This Is The Real Difference Between Pâté And A Terrine

Charcuterie has been around for quite some time, according to Serious Eats. The term, that originated in France around the 15th century, is a direct translation for the words flesh (chair) and cooked (cuit). Charcuterie was coined as a way to name meat shops that specifically sold special pork and animal organs, Serious Eats cites. From then on, things like pâté, terrines, mousse (ones made of meat), rillettes, and boudins became the norm for what was expected every time this meaty vessel was served. For the most part, many of the aforementioned prepared meats look quite different with the exception of pâtés and terrines. Food Republic asserts that the line between the two is so thin, that it is normal for many to confuse them. Both have similar ways of being made, which further blur the line between the two. But, much like mezcal and tequila, not all terrines are pâtés while pâtés can be terrines (confusing, right?).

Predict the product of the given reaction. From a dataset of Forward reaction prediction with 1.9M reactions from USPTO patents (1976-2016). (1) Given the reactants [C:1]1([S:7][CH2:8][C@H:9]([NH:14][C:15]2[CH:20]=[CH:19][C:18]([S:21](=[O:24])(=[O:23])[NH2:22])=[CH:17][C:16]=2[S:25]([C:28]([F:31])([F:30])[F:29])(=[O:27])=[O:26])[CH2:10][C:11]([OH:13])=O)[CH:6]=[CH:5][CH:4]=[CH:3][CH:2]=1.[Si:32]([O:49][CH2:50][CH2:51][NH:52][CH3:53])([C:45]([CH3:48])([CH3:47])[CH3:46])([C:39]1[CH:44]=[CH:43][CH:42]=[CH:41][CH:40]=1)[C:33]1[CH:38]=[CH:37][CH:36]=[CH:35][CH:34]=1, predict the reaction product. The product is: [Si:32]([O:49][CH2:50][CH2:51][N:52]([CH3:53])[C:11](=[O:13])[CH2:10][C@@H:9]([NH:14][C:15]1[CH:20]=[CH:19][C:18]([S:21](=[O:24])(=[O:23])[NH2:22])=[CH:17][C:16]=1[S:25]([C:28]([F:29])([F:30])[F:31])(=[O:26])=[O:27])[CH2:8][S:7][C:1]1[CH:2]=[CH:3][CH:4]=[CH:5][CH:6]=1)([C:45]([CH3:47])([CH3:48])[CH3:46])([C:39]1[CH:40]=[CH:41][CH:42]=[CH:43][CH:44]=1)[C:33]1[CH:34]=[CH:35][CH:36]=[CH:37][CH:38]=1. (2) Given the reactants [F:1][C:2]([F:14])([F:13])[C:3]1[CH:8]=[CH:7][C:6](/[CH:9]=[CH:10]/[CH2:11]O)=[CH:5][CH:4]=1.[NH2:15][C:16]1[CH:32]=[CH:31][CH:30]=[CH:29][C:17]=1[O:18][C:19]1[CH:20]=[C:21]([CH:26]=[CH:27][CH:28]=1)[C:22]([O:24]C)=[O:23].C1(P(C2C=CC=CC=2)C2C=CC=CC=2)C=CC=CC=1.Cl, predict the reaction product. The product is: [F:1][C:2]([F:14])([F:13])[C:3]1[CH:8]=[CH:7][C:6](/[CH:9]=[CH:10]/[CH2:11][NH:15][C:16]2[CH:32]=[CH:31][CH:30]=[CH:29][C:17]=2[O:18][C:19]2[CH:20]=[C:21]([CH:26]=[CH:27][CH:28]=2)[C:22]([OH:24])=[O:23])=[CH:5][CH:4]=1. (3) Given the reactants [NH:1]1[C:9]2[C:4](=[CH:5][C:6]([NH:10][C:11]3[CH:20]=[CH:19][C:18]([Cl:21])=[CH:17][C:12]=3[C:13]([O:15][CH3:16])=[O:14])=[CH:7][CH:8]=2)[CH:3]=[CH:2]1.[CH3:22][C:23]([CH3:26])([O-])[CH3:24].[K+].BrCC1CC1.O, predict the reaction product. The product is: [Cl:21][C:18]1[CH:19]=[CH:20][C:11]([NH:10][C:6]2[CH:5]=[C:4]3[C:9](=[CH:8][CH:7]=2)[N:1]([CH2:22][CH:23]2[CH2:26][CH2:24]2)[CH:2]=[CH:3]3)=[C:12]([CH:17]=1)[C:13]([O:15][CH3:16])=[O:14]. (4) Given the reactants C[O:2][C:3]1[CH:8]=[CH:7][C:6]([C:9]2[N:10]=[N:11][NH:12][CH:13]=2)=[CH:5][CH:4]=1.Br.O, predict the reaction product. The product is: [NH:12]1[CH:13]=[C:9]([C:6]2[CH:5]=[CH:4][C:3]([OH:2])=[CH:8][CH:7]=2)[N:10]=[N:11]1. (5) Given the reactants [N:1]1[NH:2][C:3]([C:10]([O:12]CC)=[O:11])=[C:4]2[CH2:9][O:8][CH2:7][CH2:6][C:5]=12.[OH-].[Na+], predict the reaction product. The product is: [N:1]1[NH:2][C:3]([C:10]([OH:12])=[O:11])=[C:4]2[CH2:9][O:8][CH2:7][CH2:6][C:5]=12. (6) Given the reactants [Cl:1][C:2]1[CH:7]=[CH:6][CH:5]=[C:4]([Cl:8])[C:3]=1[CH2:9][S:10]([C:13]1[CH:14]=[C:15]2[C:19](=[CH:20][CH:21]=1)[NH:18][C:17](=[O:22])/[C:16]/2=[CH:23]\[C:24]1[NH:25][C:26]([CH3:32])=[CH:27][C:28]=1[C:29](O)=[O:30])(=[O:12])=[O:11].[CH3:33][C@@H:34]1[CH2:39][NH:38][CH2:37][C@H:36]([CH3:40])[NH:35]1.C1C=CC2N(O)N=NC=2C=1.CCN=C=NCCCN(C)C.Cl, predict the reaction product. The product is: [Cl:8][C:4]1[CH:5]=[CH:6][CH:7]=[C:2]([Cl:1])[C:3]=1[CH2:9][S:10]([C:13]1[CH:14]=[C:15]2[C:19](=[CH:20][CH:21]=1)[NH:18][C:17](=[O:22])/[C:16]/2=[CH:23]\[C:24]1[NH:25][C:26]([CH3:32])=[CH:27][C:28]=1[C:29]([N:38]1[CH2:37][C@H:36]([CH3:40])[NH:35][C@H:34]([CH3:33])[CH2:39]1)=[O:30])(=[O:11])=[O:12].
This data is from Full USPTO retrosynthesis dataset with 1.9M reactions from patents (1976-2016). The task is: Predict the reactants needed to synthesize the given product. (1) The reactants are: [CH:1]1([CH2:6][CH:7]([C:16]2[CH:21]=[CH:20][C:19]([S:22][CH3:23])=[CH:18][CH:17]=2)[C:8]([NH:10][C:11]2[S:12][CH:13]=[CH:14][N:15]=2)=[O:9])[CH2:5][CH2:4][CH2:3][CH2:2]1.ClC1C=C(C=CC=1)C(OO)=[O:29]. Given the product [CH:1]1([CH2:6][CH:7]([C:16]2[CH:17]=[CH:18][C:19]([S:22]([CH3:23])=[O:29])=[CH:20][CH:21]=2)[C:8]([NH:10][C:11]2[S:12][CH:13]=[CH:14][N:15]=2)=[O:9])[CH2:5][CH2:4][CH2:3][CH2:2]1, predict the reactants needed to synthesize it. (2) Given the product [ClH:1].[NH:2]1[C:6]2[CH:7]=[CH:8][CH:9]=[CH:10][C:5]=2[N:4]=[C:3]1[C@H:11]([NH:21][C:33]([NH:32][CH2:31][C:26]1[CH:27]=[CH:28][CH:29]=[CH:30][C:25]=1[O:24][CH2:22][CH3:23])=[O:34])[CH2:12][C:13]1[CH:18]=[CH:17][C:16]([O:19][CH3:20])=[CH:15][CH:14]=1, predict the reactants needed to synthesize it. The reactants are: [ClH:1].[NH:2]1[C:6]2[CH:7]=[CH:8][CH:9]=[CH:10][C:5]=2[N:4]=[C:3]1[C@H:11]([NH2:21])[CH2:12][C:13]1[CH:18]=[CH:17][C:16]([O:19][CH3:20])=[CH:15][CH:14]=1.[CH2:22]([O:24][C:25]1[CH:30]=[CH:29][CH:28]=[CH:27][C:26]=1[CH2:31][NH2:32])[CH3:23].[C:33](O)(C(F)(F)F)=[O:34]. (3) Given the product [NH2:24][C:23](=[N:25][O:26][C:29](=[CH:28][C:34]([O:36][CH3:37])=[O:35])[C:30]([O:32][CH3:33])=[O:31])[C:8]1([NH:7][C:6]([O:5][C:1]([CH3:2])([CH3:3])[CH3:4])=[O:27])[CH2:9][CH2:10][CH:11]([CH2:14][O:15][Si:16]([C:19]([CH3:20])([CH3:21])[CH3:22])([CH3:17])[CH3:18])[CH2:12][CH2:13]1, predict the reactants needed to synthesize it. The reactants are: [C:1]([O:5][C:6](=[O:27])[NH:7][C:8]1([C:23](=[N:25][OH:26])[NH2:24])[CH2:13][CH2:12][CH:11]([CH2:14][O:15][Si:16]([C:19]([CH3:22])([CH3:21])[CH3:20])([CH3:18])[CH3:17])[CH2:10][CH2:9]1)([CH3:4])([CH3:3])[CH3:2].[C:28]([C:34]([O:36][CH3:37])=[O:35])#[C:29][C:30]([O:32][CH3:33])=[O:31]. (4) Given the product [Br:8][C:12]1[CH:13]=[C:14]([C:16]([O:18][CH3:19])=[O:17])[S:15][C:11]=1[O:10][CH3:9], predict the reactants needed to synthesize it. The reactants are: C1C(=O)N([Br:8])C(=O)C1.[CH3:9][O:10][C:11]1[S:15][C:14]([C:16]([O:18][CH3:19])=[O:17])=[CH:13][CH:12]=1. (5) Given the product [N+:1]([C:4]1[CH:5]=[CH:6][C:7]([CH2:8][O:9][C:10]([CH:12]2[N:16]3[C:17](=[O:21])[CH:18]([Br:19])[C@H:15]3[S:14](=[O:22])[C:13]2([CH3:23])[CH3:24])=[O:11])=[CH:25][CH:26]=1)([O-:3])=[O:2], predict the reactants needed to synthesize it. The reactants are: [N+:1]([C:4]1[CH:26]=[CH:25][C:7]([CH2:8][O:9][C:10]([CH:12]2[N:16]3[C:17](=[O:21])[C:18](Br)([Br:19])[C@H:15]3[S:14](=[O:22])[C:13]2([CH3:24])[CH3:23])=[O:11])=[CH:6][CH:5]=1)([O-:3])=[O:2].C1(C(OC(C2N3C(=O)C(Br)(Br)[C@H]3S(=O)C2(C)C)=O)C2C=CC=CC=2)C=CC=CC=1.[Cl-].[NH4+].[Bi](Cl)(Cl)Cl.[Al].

The cooking process is where the clear departure lies

To make a deliciously smooth pâté, you'll need some organ meat and herbs (those are the two constants in the recipe, according to Food Republic). Depending on how you want it to hold up, you can add your choice of milk, egg, or bread. Now terrines, according to Food Republic, are made with ground meat, organ meat, seafood, vegetables, boiled eggs, and herbs. The Cookful explains that basically pâtés and terrines are a fancy French way of making a sorta upscaled meatloaf as both are meat combos that are then baked to perfection. Now, the main difference between the two and the reason that not all terrines are pâtés comes down to how terrines are cooked. Rather the baking vessel they are baked in. The Cookful explains that terrines are called terrines largely in part due to the fact that the loaf pan they are cooked in is called a terrine. Yes, it is really that small of a defining difference. Pâtés, on other hand, can be cooked in whatever cooking vessel your heart chooses.